Part One: MCAT Basics
What is the MCAT?
The MCAT is the Medical College Admission Test. It’s the “big deal” standardized test you have to pass before you can be considered for admission into medical school. It’s kind-of-like the SAT for medical college admissions.
Who runs the MCAT?
The MCAT is administered by an organization called the Association of American Medical Colleges (the AAMC).
How is the MCAT scored?
The MCAT is scored on a 3-to-45 point scale,. The part of the test scored via the number is broken into three sections, which are the Physical Sciences, Biological Sciences and Verbal Reasoning sections.
What is the average MCAT score?
Since the MCAT is a standardized test, the AAMC wants to produce an exam that can be compared between students, and between test administrations. In other words, the goal of the MCAT is to be a consistent measure of your capability, regardless of when you take it.
The average MCAT score is 8-8-8, or a 24. My article on how to get your highest MCAT score.
What topics are covered in the MCAT?
The MCAT includes topics taught during the following college courses: general biology, general (inorganic) chemistry, organic chemistry, and physics. Physiology and some biochemistry is also tested.
Within the Verbal Reasoning section of the MCAT, a wide range of topics are utilized as reading material for the test questions. The topics may include English literature, anthropology, psychology, social sciences and political science.
What are the MCAT test dates?
The MCAT is delivered approximately 28 times per year. Here is the schedule for 2013.
How Do I Register for the MCAT?
Register for the MCAT on the MCAT website.
Onto Part Two, below.
Part Two: MCAT Preparation
Where Can I Find Free Practice Tests for the MCAT?
You can obtain a free practice MCAT directly from the AAMC. Go to the link and then enter your email in the upper-right-hand side to access. Princeton Review offers a free online practice MCAT. Go to this page and enter your ZIP code to get access.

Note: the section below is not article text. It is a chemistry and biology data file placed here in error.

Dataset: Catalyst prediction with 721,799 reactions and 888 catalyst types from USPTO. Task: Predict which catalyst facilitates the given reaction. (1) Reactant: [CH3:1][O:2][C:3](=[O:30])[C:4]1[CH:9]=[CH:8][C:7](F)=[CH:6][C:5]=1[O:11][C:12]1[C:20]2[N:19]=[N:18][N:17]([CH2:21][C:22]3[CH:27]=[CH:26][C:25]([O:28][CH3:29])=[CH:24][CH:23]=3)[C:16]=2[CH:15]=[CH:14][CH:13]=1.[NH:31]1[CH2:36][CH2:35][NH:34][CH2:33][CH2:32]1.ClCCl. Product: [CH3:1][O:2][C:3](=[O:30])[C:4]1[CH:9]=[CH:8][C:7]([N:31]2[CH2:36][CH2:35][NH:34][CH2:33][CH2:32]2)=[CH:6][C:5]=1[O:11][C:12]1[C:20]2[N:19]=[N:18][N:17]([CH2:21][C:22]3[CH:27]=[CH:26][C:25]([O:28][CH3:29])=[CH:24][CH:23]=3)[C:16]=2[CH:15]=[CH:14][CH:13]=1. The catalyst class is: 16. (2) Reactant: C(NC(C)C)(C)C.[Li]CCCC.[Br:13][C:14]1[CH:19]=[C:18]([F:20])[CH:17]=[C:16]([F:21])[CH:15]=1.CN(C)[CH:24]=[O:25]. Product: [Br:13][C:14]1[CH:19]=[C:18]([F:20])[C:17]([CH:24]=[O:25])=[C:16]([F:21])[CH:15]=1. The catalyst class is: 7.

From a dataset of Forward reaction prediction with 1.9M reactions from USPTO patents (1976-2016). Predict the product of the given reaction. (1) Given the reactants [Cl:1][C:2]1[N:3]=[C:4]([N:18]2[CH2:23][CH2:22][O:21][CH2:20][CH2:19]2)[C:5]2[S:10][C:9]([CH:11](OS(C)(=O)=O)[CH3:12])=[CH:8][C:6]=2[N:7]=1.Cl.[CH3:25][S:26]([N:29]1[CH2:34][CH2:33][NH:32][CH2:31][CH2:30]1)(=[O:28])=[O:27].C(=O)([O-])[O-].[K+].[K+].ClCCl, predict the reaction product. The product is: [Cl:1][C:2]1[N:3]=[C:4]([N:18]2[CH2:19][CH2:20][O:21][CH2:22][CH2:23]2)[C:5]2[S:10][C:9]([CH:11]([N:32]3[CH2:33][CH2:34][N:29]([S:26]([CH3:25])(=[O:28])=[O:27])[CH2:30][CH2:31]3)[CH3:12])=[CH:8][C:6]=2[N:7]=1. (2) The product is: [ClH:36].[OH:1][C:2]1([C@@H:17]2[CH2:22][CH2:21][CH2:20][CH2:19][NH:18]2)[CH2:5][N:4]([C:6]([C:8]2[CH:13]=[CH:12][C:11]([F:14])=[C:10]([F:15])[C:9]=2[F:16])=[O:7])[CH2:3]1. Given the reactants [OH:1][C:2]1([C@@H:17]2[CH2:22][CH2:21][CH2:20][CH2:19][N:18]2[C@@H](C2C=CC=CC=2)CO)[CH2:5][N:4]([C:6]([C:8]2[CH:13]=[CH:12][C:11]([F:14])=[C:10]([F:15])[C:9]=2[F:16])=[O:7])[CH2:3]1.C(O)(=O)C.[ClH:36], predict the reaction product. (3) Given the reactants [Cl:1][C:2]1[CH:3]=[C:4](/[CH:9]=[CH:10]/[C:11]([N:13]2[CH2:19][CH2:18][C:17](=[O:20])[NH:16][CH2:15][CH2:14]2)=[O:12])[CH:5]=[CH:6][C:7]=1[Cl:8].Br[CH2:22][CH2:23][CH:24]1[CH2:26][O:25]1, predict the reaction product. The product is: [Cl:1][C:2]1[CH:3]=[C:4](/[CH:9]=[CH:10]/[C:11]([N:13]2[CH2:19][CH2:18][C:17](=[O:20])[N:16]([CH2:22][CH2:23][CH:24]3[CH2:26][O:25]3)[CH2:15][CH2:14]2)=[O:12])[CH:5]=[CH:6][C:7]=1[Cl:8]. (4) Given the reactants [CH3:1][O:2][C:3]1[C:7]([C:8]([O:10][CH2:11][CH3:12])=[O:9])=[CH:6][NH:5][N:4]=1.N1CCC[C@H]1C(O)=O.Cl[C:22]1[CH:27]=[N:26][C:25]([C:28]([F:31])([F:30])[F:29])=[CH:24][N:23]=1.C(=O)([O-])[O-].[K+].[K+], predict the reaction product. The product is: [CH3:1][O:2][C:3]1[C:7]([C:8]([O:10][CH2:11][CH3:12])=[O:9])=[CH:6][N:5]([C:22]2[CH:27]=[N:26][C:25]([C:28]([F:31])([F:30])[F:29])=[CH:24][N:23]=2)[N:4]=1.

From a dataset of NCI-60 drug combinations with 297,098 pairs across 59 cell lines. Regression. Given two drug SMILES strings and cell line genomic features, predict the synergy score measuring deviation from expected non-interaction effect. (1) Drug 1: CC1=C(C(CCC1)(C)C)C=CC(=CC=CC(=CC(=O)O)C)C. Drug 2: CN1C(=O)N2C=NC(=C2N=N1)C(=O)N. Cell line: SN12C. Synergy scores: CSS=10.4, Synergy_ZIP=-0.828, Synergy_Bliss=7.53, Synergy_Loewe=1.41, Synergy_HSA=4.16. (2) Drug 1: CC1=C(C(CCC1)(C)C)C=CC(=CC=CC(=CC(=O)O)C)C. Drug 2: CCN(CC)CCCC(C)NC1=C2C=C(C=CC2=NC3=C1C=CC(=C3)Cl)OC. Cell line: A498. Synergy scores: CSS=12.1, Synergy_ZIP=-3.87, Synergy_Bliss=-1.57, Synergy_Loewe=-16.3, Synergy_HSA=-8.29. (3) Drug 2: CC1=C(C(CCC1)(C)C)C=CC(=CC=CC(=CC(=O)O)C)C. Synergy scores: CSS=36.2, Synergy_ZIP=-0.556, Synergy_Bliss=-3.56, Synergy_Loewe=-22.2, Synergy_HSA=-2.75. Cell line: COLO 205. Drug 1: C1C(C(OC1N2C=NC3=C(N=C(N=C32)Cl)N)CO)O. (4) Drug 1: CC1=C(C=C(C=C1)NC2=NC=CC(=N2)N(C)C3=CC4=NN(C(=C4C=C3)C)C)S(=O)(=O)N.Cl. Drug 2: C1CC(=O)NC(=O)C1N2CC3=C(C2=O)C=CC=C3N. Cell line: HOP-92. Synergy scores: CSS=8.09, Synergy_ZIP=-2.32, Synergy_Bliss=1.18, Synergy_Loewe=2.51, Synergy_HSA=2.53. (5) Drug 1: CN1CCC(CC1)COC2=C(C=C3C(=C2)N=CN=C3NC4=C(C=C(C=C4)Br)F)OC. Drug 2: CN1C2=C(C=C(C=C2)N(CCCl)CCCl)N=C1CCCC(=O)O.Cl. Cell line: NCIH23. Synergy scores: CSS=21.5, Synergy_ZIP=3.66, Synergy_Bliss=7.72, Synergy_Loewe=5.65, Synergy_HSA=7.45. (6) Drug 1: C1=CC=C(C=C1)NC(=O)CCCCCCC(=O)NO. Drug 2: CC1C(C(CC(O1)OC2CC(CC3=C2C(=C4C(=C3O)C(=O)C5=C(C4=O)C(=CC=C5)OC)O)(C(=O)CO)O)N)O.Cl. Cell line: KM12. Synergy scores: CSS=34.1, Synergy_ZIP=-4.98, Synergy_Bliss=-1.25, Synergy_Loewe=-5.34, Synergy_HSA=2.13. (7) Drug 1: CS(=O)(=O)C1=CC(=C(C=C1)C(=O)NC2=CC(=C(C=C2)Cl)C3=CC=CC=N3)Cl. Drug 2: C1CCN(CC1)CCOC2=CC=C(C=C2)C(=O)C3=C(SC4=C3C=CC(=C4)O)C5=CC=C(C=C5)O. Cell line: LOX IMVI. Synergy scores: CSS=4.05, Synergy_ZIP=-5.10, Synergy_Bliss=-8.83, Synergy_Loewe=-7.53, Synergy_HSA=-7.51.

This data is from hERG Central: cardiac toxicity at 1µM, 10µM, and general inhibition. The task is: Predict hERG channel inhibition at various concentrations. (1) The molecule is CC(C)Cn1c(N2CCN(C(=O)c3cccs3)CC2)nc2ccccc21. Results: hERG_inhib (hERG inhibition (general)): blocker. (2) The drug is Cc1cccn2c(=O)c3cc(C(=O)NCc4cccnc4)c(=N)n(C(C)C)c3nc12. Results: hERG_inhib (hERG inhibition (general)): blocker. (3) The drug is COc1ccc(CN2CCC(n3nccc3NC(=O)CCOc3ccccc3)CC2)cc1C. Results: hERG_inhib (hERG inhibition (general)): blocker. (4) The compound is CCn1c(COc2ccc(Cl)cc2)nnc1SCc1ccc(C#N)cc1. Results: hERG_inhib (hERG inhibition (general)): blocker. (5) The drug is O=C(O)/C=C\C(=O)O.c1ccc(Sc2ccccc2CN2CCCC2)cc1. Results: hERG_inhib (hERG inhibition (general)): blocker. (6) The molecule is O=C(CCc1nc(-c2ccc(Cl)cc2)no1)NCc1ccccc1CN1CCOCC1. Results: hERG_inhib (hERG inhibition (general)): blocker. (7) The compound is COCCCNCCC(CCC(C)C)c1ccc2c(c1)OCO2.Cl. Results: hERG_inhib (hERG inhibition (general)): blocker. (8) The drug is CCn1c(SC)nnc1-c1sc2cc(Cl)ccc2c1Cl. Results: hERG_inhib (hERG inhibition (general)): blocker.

What are some Great MCAT Books?
There are a number of excellent books to help you with MCAT prep and review. Here are some of the most popular:
Princeton Review’s Guide to Cracking the MCAT 2012-2013 (I am a contributor to this one.)
Examkrackers has a well-respected package of their own
And of course, you have to consider Kaplan’s book, too.
I also wrote my own course on advanced test-taking tactics, which you can get on this site. Get my “Tactical Nuclear Test-Taking Techniques” now.
How Should I Study for the MCAT? Can You Give Me An MCAT Study Schedule or Study Plan?
Yes. Broadly, you want to start studying for the MCAT a good six months before you take it. For the typical pre-med, if you want to take the MCAT in April or May, then you want to start to prepare six months before that — October.
Why six months? Mostly because you need a good solid three months to practice, and another three months to fit in review of the topics you’re rusty in. Honestly, you’re a full-time student, or you work full time, and trying to jam MCAT prep into your life is going to take some getting used to.
Set yourself up for success — give yourself a nice six months to go at the MCAT, nice and consistently, and you’ll end up much better off than trying to cram everything into your brain in less than two months.
What Else Should I Know About the MCAT?
First, AAMC will do away with the writing sample section of the MCAT in 2013. They are removing this section in part to make room to test some questions and prepare for the new format and new content of the exam that will come out in 2015. You can volunteer to take an trial section to help AAMC design new questions for the revised test. (They’ll give you a $30 Amazon gift card for your trouble. Not bad.)
So this gives you a good overview of everything MCAT. If you have additional questions about the test, feel free to leave them below.